Austin Frakt writes today about a new journal article describing the vast strides we’ve made in treating heart disease over the past 50 years:
Improvement in care for patients with cardiovascular disease is one of the great medical success stories of the 20th century, complementing great strides in public health. We owe this triumph of medicine to the interdisciplinary efforts at enhancement to the technology of care (from devices to drugs to surgical technique), evidence from clinical trials, and dissemination of best practice and lifestyle improvements via education programs.
And don’t forget money! All this interdisciplinary wonderfulness is, needless to say, one of the reasons that healthcare costs so much more today than it did in the 50s. Back then, the article says, patients with acute myocardial infarction “were placed in beds located throughout the hospital and far enough away from nurses’ stations that their rest would not be disturbed. Patients were commonly found dead in their beds, presumably from a fatal tachyarrhythmia.”
Not any longer, and because of that survival rates are far higher than they used to be. Ditto for infant mortality, which this post reminded me of. A couple of years ago I posted a copy of the hospital bill for my delivery in 1958, which came to about $1,000 in inflation-adjusted dollars. But as my mother reminded me, that’s because the hospital didn’t do much of anything back then. When she arrived, they put her in a room that had….a bed, a bedside table, and a telephone. That’s it. In the delivery room, there was….a bed and a doctor. No epidurals, no beeping machines, no phalanx of specialists, and no real-time monitoring of every vital sign known to man.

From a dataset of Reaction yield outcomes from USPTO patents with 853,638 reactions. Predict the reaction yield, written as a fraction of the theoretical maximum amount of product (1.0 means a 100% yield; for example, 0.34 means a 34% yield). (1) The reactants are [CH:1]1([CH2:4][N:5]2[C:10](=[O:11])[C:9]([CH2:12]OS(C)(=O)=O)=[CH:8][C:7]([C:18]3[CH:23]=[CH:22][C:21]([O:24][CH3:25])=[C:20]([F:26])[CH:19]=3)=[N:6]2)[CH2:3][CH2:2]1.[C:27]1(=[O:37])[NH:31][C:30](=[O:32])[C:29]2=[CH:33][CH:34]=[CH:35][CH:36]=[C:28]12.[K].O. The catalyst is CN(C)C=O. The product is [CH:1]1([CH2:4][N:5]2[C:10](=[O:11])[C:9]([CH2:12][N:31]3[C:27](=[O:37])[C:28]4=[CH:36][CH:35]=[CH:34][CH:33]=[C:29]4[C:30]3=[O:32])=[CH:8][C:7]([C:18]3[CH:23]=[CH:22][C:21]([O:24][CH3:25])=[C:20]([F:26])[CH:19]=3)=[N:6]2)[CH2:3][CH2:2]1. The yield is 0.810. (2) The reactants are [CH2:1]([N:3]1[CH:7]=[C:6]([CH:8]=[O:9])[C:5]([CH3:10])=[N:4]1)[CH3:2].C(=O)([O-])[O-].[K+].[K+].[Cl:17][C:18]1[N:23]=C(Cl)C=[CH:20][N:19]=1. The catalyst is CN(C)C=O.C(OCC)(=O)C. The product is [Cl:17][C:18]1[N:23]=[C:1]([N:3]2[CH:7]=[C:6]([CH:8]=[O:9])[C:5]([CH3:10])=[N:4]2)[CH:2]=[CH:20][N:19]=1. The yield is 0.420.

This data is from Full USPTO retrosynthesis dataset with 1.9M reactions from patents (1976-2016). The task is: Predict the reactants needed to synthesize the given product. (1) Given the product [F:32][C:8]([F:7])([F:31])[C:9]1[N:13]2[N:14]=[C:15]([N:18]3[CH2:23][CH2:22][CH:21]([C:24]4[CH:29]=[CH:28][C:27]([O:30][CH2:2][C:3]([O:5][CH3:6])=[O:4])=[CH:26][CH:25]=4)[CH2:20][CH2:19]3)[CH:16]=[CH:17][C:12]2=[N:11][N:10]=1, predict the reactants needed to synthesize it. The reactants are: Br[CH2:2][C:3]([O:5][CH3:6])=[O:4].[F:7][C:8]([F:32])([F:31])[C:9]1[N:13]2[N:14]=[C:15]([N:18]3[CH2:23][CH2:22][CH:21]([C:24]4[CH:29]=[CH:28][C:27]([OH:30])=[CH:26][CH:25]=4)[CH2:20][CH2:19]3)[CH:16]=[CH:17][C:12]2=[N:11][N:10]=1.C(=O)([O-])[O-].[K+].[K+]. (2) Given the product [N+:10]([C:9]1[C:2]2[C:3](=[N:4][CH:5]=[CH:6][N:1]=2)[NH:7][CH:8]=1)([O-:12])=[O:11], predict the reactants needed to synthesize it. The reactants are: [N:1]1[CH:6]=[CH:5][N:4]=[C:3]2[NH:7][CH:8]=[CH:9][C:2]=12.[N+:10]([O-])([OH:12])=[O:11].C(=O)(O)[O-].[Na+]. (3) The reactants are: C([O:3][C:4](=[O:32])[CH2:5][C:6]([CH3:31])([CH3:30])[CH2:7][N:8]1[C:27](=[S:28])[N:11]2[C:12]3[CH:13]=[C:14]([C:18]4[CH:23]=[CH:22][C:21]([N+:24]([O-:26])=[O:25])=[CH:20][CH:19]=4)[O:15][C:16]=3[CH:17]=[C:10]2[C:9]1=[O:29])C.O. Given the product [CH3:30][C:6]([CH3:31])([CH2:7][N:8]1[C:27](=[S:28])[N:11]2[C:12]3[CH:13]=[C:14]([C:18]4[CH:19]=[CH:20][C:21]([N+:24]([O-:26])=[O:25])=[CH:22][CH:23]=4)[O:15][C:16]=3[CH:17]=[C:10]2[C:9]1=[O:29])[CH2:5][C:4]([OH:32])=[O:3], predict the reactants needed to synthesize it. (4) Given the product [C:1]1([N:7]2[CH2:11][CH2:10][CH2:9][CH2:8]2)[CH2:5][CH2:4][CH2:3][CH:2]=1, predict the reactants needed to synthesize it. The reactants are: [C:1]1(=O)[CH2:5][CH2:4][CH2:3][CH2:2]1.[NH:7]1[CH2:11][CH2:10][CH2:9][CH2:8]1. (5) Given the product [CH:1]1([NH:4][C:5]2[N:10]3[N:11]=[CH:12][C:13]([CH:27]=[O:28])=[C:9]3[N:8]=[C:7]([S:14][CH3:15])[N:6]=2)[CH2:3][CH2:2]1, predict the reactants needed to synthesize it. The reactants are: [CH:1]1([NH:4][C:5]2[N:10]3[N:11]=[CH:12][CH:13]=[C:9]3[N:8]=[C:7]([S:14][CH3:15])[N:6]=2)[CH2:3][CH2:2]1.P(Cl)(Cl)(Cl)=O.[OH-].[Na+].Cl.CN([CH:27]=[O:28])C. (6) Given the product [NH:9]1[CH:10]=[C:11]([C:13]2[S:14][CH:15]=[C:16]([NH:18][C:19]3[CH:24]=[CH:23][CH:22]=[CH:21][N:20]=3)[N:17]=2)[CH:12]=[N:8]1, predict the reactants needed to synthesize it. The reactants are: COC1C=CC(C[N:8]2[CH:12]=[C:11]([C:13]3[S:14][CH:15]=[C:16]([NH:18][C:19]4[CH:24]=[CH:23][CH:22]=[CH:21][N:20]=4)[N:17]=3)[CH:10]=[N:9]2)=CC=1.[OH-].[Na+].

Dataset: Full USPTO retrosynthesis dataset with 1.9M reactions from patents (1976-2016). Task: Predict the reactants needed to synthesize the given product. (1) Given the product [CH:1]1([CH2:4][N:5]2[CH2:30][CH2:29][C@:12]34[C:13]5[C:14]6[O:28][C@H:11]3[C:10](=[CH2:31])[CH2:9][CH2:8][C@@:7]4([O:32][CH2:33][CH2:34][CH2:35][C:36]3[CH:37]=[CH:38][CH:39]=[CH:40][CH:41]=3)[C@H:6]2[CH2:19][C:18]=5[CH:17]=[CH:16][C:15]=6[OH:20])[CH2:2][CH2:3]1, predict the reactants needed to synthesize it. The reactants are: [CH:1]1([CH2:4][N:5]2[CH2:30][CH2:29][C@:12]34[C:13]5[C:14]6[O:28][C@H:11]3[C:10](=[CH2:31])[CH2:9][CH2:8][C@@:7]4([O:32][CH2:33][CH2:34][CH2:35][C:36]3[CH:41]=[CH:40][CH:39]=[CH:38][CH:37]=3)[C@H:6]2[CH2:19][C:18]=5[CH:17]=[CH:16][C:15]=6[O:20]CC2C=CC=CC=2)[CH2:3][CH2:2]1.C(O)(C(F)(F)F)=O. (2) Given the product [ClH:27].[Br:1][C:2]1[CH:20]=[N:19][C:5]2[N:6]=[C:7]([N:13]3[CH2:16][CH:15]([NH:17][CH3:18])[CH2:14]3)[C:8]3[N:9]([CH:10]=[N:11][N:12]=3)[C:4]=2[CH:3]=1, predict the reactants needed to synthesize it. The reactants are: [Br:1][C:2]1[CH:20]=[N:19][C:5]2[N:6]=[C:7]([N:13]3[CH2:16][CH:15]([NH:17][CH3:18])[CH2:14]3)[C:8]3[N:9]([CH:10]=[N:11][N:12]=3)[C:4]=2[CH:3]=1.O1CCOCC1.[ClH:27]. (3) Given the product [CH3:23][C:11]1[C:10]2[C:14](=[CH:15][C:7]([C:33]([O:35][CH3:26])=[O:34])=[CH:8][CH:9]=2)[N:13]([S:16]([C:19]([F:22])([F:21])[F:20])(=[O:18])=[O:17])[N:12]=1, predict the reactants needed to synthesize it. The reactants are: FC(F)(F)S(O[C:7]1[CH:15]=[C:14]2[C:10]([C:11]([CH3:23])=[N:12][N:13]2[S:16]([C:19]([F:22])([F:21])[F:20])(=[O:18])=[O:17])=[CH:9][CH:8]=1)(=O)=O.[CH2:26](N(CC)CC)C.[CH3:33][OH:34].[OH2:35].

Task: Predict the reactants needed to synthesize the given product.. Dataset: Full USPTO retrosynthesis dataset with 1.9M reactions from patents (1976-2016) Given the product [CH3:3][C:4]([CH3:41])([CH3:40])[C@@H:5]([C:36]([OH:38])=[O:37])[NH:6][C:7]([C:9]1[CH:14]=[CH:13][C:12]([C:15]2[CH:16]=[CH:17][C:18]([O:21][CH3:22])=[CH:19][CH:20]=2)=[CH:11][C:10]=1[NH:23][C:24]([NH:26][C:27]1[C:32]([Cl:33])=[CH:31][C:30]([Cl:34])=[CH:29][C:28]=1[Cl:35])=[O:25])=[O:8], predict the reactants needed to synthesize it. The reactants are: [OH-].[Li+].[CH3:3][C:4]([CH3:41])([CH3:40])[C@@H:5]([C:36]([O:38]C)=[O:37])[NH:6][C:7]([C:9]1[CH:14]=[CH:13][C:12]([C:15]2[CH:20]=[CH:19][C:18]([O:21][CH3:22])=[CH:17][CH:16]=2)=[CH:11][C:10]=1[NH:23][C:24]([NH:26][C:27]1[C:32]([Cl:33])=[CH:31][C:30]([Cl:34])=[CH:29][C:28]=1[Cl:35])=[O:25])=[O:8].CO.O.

Today an ordinary, uncomplicated delivery costs upwards of $10,000. Is that worth it? Well, as the chart above shows, infant mortality in the United States has dropped from 26 per thousand to about 6 per thousand over the past 50 years. There are multiple reasons for this, but all that technology is one of them. We spend a lot of unnecessary money in our healthcare system, and we tend to (rightly) focus a lot of attention on that. But we also spend a lot of pretty valuable money. That fact that newborns and heart attack patients are both a lot less likely to die these days is pretty good evidence of that.